Oleksandr Usyk’s promoter, Alex Krassyuk, has revealed the stark difference in what his man was paid in his title defence against Anthony Joshua compared to what he was set to receive for an undisputed bout with Tyson Fury.
As negotiations between the two champions’ teams are in jeopardy once more – this time perhaps fatally – talk has moved to why the fight can’t be made.
It’s understood that the biggest prevailing issue currently is the purse split the fighters would receive in a contracted rematch. Usyk has already publicly accepted Fury’s demand that he make just 30% for the first fight, and his team is now working to get their man a better deal in a second.
Krassyuk told Seconds Out that the money for the rematch clause was not the entire reason that they decided to ‘pull the plug’ on talks, but that it was an important part of a larger structure of issues.
He went on to say that people claiming the Ukrainian just wants another payday were mistaken, and that the first Fury fight wouldn’t earn him nearly as much as the rematch with Anthony Joshua did.
“Everyone’s trying to convince that Usyk would have his [highest] payday fighting Tyson Fury, but it’s not true. It’s not true. The money Usyk is supposed to make in this fight, probably three times smaller than he made in his last fight.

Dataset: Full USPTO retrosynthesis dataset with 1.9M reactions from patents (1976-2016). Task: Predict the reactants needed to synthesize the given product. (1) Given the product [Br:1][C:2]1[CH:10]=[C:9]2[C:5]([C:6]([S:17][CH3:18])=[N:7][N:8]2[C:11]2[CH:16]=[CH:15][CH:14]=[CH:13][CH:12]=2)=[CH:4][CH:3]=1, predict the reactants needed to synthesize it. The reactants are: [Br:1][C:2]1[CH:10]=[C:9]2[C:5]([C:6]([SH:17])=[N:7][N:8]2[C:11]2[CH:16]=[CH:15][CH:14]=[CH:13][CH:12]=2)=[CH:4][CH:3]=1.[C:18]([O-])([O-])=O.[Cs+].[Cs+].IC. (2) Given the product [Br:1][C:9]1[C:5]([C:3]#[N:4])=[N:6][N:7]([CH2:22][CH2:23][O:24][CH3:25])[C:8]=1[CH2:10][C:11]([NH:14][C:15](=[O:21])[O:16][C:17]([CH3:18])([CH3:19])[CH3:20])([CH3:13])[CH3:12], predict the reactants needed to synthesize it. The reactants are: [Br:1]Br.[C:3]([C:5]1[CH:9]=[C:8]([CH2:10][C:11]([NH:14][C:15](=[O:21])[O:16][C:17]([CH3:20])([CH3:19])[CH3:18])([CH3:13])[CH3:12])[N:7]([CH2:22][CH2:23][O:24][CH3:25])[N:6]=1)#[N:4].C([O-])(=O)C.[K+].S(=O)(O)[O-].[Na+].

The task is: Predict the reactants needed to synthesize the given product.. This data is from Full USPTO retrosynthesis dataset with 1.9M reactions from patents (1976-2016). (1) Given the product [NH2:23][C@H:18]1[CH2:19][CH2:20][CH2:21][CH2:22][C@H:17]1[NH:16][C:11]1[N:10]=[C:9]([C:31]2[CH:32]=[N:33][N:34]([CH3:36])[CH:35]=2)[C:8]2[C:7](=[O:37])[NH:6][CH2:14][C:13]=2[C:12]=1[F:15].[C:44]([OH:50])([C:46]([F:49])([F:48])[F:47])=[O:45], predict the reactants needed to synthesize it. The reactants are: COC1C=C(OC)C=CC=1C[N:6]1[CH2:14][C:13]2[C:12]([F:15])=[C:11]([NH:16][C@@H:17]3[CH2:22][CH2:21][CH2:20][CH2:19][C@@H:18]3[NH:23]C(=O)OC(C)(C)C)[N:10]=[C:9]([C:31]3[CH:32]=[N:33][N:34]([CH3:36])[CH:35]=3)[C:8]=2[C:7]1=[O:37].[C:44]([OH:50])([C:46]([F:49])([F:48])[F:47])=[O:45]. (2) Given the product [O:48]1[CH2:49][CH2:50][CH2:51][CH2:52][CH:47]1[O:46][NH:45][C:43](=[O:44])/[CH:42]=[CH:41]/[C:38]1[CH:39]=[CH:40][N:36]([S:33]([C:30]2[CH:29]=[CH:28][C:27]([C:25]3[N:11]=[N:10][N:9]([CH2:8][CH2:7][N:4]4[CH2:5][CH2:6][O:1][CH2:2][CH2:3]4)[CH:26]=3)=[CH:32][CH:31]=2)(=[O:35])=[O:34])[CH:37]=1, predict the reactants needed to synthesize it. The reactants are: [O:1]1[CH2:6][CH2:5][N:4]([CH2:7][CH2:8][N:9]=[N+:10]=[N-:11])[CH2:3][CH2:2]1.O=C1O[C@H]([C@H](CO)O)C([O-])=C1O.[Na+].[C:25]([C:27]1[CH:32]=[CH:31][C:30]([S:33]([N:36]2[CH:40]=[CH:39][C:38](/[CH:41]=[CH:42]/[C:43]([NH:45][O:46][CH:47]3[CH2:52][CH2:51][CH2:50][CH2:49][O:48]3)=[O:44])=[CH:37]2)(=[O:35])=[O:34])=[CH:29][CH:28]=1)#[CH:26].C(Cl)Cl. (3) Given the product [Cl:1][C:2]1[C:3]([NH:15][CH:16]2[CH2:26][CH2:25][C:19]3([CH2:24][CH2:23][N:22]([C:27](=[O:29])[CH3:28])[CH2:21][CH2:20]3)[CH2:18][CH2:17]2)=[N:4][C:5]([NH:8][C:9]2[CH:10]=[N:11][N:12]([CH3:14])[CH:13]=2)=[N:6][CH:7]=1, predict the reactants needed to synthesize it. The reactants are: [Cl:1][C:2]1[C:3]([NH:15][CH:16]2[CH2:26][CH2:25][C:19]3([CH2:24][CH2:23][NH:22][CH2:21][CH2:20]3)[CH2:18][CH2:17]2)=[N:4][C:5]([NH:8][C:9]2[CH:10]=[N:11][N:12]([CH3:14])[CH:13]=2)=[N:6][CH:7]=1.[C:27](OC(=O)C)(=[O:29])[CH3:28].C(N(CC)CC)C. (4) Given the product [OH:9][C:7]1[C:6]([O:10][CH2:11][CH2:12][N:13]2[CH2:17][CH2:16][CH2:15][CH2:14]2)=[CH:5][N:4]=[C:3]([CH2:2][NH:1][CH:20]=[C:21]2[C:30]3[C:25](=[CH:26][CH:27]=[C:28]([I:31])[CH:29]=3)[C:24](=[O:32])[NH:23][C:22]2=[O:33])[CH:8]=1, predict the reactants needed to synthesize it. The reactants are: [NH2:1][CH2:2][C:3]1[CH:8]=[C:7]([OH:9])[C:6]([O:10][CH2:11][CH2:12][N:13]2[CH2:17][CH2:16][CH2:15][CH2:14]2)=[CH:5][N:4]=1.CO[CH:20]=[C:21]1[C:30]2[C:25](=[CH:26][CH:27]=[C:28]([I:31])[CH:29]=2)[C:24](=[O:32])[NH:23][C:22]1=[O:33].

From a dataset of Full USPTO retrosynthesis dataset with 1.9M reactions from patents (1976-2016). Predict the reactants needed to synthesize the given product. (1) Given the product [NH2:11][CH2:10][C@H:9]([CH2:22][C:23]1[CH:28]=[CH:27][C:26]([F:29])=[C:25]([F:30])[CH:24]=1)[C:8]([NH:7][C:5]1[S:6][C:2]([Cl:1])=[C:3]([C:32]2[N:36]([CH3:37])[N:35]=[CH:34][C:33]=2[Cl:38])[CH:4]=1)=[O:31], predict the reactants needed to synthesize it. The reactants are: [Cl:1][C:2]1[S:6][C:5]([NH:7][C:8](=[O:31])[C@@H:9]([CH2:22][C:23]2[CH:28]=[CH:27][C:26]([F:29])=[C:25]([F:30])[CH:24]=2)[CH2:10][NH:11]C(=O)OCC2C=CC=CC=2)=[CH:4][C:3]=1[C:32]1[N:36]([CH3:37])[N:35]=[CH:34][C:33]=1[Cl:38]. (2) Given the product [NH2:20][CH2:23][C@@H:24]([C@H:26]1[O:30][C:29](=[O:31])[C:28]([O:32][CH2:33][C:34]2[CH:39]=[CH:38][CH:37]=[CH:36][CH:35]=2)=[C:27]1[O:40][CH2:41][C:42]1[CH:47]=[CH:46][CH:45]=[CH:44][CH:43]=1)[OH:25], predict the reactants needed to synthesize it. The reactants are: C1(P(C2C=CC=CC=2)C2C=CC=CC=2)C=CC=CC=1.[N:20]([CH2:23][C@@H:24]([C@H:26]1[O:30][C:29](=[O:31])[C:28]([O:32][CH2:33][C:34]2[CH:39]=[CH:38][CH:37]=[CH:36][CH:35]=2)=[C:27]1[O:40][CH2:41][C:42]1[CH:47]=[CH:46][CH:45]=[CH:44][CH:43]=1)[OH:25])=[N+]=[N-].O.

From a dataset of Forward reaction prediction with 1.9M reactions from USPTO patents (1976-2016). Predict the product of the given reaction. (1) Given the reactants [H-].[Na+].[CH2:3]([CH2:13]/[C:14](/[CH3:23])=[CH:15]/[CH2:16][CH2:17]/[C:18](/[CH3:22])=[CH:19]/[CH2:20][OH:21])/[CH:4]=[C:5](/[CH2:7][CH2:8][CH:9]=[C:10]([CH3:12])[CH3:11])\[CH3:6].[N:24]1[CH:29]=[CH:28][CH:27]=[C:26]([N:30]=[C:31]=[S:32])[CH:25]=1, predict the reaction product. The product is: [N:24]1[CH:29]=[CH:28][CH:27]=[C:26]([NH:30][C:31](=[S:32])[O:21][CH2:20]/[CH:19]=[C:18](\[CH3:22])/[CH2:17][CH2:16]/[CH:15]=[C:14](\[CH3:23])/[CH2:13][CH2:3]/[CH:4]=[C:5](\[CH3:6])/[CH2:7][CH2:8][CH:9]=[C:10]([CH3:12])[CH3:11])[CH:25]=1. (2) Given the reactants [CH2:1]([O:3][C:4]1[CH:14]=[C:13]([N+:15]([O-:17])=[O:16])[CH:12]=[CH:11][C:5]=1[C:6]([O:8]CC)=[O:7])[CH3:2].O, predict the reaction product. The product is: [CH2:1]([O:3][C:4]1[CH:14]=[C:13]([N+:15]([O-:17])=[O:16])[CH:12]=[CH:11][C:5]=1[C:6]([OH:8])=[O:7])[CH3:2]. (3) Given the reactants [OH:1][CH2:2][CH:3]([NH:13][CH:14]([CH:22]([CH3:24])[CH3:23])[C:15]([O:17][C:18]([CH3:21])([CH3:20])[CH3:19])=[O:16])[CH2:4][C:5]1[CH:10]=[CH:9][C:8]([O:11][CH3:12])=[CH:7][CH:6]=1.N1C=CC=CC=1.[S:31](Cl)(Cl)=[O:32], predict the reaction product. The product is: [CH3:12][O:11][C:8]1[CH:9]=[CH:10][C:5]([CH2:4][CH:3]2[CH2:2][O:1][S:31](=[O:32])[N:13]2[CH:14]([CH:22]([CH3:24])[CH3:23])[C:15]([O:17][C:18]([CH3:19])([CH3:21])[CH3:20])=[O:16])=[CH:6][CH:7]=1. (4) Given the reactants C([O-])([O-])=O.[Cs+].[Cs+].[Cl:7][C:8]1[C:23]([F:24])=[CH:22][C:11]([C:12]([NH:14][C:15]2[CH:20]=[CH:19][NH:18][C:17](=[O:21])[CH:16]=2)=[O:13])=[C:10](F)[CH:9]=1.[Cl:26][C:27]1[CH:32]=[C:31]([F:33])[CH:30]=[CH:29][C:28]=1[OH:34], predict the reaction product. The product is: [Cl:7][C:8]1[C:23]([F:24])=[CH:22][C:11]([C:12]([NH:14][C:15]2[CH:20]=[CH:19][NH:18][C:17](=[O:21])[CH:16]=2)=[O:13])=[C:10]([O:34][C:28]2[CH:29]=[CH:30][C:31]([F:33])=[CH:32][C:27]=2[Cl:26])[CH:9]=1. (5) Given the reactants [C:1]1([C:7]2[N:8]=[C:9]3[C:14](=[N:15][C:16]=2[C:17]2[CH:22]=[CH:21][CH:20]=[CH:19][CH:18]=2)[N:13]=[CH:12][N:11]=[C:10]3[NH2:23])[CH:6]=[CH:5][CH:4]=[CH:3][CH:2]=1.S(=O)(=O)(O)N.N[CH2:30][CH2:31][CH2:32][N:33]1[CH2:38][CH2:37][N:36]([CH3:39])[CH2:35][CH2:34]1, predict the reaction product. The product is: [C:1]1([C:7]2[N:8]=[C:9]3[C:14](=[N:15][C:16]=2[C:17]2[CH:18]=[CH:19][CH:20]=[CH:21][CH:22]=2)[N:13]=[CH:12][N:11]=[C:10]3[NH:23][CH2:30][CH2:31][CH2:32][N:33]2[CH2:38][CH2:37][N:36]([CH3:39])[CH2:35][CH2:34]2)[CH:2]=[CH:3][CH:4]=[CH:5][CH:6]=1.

So it’s not the payday for Usyk 100%, and it’s not even close to it. He accepted it as the man of boxing, because he wanted to be a part of the heavyweight undisputed fight. He wanted to deliver this to the whole world, and especially to his homeland, to the country of Ukraine, where he is one of the biggest inspirations.”
It was reported at the time that Usyk was paid 50% of the split in the Joshua rematch – a deal that Fury’s promoter, Frank Warren said he would be happy to make for the Fury arrangement.
Of course, Usyk vs ‘AJ’ 2 took place in Saudi Arabia – that host nation alone making the larger purse unsurprising.
In fact, the decision makers behind the Fury talks were angling for the undisputed fight to land there, too, but that became unachievable.
Ultimately, though, Krassyuk says his fighter is not being held up by how many zeros are on his cheque – rather he feels mistreated in his status as a unified heavyweight champion in general.
Whilst Warren attempts to keep the talks alive, this is only the latest stumble in a string of them over recent weeks, and fans sense the fall coming soon.